Two Wheels - Six Strings

Random news and thoughts about various two-wheeled projects and music, especially my band, Skull Full Of Blues.

Sunday, March 29, 2009

The "Impossible" Bike

One of the reasons I got out of the retail bike biz (other than the fact that the pay pretty much sucked and I wanted to buy a house) was the fact that service is seen as, at best, a necessary evil. Some shops won't even grant it "necessary" status, including the last shop at which I worked.
There, I was actually ordered to lie to customers and tell them that their bikes were not fixable, and that they needed to buy a new one. Now, I realize that most bike shops do rely on the cash flow of volume sales on new bikes in order to meet overhead, but there has to be some room in the business model for good, honest service. I said so, and was informed that I would have to either modify my views (betray my ethics), or leave their employment.
You know which path I chose.
Last week, my buddy Mark sold this nice 1985 Trek 830 to a fellow who then took it to a local shop to buy tires and get it converted to a singlespeed, for commuting. I won't tell you which shop, but they do share their name with a city in Northern Italy.
The "service" department there told the new owner of the bike that it could not be converted to single speed. Just couldn't be done. Plus, the headset needed to be replaced, and this, and that and it would be cheaper to just buy a new factory-built singlespeed from them than to mess around with this old piece of junk (or words to that effect, from what I was told).
Anyway, the new owner called Mark, and told him all of this. Mark called me, and I called bullshit on the shop. Not only could the bike be converted to singlespeed (as can any bike, by the way), but I was pretty certain that everything else on the bike was useable.
So, an appointment was made, I looked the bike over, and had the owner leave it with me for a week. Yesterday, I replaced a broken axle and spoke in the rear wheel as I respaced it for single speed duty, installed a BMX freewheel, chain tensioner and singlespeed chain, removed all the extraneous parts, adjusted the headset (it's in good shape) and replaced the old brake pads. I also replaced the seatpost quick-release with a binder bolt, to cut down on the ease of theft.
Here is the result of a couple of hours of work (click pictures for BIG):

It's a really nice lugged steel frame and fork. I wish I could find a fork like that for the 650b Stumpy.
Even with vertical drops, a chain tensioner allows any bike to become single speed. Fixed gear would be a bit more of a challenge.

The handlebars are about a mile wide, as was the style back in the day. Back East, we would cut those down to fit between the trees. Out here, they supply good leverage for control on long, fast, technical downhills.

Speaking of the controls, I really dig the BMX-style stem. It looks especially cool now that the bike is singlespeed.

So, there you have it: The bike which couldn't be built.
And, yes, I did straighten the brake levers up so that they were at the same angle, after looking at these pictures!


At 1:42 PM , Anonymous red light green light said...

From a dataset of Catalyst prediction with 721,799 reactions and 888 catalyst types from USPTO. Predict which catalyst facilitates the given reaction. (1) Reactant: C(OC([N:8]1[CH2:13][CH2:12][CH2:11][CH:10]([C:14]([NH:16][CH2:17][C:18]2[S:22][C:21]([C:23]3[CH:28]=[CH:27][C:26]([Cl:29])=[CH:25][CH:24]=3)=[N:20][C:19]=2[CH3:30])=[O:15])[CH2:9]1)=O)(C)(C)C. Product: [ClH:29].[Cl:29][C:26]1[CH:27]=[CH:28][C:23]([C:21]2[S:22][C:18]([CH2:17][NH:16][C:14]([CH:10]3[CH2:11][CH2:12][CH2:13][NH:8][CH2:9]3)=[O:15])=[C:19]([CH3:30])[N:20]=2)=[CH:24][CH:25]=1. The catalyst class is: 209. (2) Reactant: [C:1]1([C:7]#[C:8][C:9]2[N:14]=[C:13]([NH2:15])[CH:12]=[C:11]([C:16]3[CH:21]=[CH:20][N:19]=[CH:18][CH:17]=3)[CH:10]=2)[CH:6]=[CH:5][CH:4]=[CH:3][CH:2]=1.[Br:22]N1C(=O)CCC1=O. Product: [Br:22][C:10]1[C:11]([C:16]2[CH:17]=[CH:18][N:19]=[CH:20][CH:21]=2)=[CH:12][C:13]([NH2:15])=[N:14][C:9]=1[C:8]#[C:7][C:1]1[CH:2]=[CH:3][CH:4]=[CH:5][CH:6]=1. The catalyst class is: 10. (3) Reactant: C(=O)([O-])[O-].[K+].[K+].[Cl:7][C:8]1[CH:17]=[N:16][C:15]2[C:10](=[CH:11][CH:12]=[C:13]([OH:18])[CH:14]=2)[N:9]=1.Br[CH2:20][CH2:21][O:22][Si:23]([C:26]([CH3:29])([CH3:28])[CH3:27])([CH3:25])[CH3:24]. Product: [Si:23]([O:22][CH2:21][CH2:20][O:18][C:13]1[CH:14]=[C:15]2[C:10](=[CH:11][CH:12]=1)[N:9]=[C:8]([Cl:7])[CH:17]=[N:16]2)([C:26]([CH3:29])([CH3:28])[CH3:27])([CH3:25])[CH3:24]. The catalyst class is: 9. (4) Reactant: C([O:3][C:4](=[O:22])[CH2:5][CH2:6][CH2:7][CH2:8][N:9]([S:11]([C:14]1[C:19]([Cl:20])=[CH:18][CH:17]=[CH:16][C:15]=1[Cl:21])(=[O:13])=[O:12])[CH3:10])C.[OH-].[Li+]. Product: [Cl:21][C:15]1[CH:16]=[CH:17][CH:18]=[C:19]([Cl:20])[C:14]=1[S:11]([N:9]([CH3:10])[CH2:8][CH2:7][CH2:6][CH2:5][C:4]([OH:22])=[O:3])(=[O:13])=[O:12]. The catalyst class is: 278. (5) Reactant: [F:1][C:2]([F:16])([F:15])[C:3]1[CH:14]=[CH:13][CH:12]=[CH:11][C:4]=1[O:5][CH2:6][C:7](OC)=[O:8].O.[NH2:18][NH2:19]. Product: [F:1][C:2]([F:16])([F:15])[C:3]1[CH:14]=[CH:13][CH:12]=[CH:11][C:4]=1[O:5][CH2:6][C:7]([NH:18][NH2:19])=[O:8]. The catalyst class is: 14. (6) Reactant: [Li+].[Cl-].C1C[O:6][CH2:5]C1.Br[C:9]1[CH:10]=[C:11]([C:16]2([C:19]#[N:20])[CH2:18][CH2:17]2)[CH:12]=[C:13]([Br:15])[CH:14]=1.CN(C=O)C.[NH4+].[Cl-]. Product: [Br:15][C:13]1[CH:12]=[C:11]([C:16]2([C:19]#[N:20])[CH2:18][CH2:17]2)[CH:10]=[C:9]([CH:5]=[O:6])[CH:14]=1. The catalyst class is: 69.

Geez, I go away for a few weeks on vacation and all kind of stuff has transpired.
Daaaaaaamn! That is Trek old-school!
A lugged vintage Trek MTB is not easy to find anymore. A real classic; Great job Jon! That bike will make a sweet commuter and trail bike!

Ummm, I think that I know the shop, Turin, and I have heard this story before. I have also had a negative experience with them in the past when I asked for a tuneup on my girlfriend's vintage Centurion road bike and I summed it up to an inexperienced mechanic. The guy tried convincing me that he couldn't possibly replace the rear D and re-pack the bearings....
I honestly think that several of the guys who work in that shop haven't "cut their teeth" on vintage bikes yet.
If your going to call yourself a "full service/comprehensive" bike shop you had damned well better be able to perform a basic operation on a vintage steel bike......
Anyways, I envious about this Trek....Thumb's up!

At 1:44 PM , Anonymous red light green light said...

Sorry, I forgot to mention that that stem KICKS *SS!!

At 1:52 PM , Anonymous Anonymous said...

Long-time lurker here and vintage Trek-O-Phobe.
Nice! Is that a True Temper decal that I see on the lower seat tube? That is some very fine steel if so....Bombproof and light of weight

At 3:25 PM , Blogger Jon said...

True Temper Chromoly Stays and Butted Main Tubes.

Unfortunately, that sticker is going to disappear. The owner decided to get a powder coat job, and some v-brakes. I'll be stripping the parts and decals off, this week.

I told him that, if it was mine, I'd get some blue metallic nail polish and touch it up, but he isn't as enamored with the 80's aesthetics as am I.

At 3:43 PM , Anonymous Anonymous said...

Well, I find myself conflicted. On the one hand, it is getting difficult to find a mid-80's lugged True Temper steel Trek MTB, orig decals still pretty good, nice old head badge, etc....I wouldn't change a thing on it because it will be developing some great patina soon.

On the other hand, it sounds like he is serious about using it as a quality machine regularly which means you are helping him recycle a classic back onto the streets.

A cool build either way and a true classic Trek!

At 5:49 PM , Blogger Big Oak said...

Way to go! Thanks for the inspiration. It burns me that people are out there ready to profit from our lack of knowledge, when all along a simple fix is all that is needed.


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